Badlands Photo


Formation Name: MORRISON

Rock Type(s): Sandstone, Siltstone, Shale

Geologic Time Period: LATE JURASSIC

Time of Deposition (millions of years ago): 150 to 144

Depositional Environment: rivers, flood plains, lakes, wetlands

Common Fossils Found: Petrified wood, Sauropod dinosaurs (herbivores): Allosaur dinosaurs (carnivores)



Rock Type(s): Sandstone

Geologic Time Period: MIDDLE CRETACEOUS

Time of Deposition (in millions of years ago): 108 to 94

Depositional Environment: marine shoreline, beaches

Common Fossils Found: marine invertebrates (e.g., bi-valves), fishes


Formation Name: MANCOS SHALE

Rock Type(s): Shale

Geologic Time Period: LATE CRETACEOUS

Time of Deposition (in millions of years ago): 85 to 80

Depositional Environment: marine -- terrestrial sediments washed into shallow sea

Common Fossils Found: marine invertebrates (e.g., spiraled ammonites), sharks


At the basin’s southeastern edge, The Ojito’s Wilderness’ countless natural sculptures and sweeping vistas are only part of the reason why it is New Mexico’s newest official wilderness area. Bonsai ponderosa pines and venerable, character laden juniper trees clinging to bare rock add to the beauty. Petrified wood litters the hoodoo galleries.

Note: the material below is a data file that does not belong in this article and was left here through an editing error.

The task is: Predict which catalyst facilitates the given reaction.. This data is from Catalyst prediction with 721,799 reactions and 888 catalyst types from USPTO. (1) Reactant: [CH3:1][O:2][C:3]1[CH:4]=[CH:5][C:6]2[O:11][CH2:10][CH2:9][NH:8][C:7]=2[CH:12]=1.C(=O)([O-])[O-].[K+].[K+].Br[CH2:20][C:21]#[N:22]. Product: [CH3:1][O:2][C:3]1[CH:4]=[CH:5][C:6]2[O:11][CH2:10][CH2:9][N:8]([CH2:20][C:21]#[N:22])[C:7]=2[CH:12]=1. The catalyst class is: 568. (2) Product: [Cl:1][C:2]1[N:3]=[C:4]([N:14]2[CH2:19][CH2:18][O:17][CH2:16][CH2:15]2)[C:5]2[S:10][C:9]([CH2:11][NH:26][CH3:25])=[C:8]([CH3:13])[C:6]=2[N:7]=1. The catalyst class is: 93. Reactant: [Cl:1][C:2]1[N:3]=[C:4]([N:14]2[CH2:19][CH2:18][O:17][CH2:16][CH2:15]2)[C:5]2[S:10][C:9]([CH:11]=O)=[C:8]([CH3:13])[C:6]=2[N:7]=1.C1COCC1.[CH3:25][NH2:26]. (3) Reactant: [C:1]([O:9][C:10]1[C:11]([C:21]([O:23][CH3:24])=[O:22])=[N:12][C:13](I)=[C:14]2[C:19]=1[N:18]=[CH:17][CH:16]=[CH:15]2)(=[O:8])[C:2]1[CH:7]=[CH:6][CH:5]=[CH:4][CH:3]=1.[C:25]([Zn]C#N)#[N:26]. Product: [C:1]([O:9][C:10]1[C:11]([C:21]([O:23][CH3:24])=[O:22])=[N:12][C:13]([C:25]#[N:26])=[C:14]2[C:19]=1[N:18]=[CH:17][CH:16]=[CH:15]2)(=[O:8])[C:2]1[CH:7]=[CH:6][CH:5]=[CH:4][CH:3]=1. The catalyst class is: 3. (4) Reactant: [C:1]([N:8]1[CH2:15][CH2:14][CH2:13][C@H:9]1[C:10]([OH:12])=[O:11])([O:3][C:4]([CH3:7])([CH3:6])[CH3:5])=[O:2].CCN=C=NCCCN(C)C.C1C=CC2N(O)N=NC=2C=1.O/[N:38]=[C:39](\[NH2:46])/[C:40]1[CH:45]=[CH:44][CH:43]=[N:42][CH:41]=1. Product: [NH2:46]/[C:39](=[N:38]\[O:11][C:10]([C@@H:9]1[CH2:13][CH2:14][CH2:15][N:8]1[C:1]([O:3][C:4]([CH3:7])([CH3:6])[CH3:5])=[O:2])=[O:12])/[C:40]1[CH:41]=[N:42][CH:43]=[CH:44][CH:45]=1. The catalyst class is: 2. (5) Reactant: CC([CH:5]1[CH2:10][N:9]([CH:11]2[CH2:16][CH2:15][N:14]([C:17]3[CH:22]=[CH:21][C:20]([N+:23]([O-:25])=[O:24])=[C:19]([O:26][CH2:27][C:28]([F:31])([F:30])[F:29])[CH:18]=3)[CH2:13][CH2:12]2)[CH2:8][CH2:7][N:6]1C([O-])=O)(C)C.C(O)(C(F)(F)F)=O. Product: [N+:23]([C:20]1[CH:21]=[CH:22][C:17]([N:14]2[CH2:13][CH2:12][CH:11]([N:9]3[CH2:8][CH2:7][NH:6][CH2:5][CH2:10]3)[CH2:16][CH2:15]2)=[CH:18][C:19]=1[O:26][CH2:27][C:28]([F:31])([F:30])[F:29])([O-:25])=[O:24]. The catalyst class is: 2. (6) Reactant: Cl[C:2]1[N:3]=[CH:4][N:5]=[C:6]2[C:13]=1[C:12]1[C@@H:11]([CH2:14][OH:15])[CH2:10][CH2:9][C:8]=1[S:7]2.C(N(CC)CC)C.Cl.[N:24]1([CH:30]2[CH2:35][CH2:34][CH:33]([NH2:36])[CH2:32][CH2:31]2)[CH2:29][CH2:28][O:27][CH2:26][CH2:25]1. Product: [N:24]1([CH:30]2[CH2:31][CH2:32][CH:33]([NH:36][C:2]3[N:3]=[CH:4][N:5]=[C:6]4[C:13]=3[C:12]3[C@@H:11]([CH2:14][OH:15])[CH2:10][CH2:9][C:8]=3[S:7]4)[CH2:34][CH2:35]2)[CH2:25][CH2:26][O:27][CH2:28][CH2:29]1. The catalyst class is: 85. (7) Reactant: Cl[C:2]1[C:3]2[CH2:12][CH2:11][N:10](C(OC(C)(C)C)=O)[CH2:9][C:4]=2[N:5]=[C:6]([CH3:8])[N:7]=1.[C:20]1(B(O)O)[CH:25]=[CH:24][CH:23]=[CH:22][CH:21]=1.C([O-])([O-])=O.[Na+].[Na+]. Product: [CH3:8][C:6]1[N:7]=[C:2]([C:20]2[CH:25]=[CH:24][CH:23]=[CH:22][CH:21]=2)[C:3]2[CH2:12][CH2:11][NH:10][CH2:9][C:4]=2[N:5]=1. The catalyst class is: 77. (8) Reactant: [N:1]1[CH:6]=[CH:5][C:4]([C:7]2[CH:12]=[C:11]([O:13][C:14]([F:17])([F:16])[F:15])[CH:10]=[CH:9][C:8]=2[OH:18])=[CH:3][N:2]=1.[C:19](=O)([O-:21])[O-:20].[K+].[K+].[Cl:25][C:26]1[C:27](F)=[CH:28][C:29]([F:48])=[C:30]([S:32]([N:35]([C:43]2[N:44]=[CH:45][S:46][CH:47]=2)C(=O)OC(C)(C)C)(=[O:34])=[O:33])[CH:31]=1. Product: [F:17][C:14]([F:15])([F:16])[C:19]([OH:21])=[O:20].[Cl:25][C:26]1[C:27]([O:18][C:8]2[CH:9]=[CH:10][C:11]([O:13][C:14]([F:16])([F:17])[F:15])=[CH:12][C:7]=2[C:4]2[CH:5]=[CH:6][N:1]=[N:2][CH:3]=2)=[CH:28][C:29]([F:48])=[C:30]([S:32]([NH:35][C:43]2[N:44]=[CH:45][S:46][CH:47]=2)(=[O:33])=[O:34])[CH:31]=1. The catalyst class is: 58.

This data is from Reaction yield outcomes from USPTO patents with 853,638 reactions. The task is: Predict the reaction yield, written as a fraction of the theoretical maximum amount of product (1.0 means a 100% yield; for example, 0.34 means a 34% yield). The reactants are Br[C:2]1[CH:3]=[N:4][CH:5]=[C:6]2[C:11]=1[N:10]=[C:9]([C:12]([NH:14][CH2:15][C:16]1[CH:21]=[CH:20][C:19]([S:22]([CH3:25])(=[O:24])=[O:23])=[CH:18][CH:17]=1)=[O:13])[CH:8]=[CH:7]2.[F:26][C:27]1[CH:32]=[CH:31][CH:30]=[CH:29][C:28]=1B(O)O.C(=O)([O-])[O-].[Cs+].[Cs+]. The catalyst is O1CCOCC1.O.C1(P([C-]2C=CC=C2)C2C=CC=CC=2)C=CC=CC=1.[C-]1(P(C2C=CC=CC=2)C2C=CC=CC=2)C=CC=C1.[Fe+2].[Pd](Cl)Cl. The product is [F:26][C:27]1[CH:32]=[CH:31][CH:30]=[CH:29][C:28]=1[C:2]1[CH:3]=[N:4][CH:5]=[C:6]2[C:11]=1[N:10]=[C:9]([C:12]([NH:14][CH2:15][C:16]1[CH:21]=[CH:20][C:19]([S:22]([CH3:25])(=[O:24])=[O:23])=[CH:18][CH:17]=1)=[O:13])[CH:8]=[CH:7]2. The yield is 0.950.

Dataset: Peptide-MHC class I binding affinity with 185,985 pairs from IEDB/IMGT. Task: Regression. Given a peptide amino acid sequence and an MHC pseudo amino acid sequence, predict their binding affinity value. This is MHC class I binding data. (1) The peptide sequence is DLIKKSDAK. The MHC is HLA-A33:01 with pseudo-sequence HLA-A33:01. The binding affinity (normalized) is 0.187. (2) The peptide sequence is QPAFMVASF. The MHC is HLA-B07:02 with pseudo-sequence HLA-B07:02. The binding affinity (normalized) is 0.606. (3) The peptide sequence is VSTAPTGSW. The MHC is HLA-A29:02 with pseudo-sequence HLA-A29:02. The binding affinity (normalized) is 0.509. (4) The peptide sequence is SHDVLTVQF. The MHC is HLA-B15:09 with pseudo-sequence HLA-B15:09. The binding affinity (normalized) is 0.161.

Ojito’s lowest, and the San Juan Basin’s second oldest layer, the widespread, 160 million year old Morrison formation , in other southwestern states had produced the most exceptional Jurassic dinosaur fossils in the world. New Mexico seemed left out of the picture until 1985, when Ojito divulged 8 vertebrae and several leg bone fragments from the 120 feet long, 100 ton Seismosaurous which at the time was the largest dinosaur species yet discovered. Ojito’s upper two layers, the Dakota Sandstone and later Mancos Shale, chronicle an ancient ocean as it slowly expanded and flooded the basin. Deep water marine fossils characterize the Mancos layer.

OJITO DIRECTIONS—Turn west off 550 about 2 miles south of San Ysidro village onto well marked Cabezon Road. Immediately take the left fork and at all the following forks take the one that appears most traveled. A sign about 4 miles in marks the wilderness area boundary. The best badlands lie in the northwest corner, but you’ll find entertaining rock forms throughout the area.

FOR MORE INFO—Donna Dudley, Recreation specialist at the Albuquerque BLM office, 505-761-8700

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A photographic tour of New Mexico’s incredible San Juan Basin Badlands.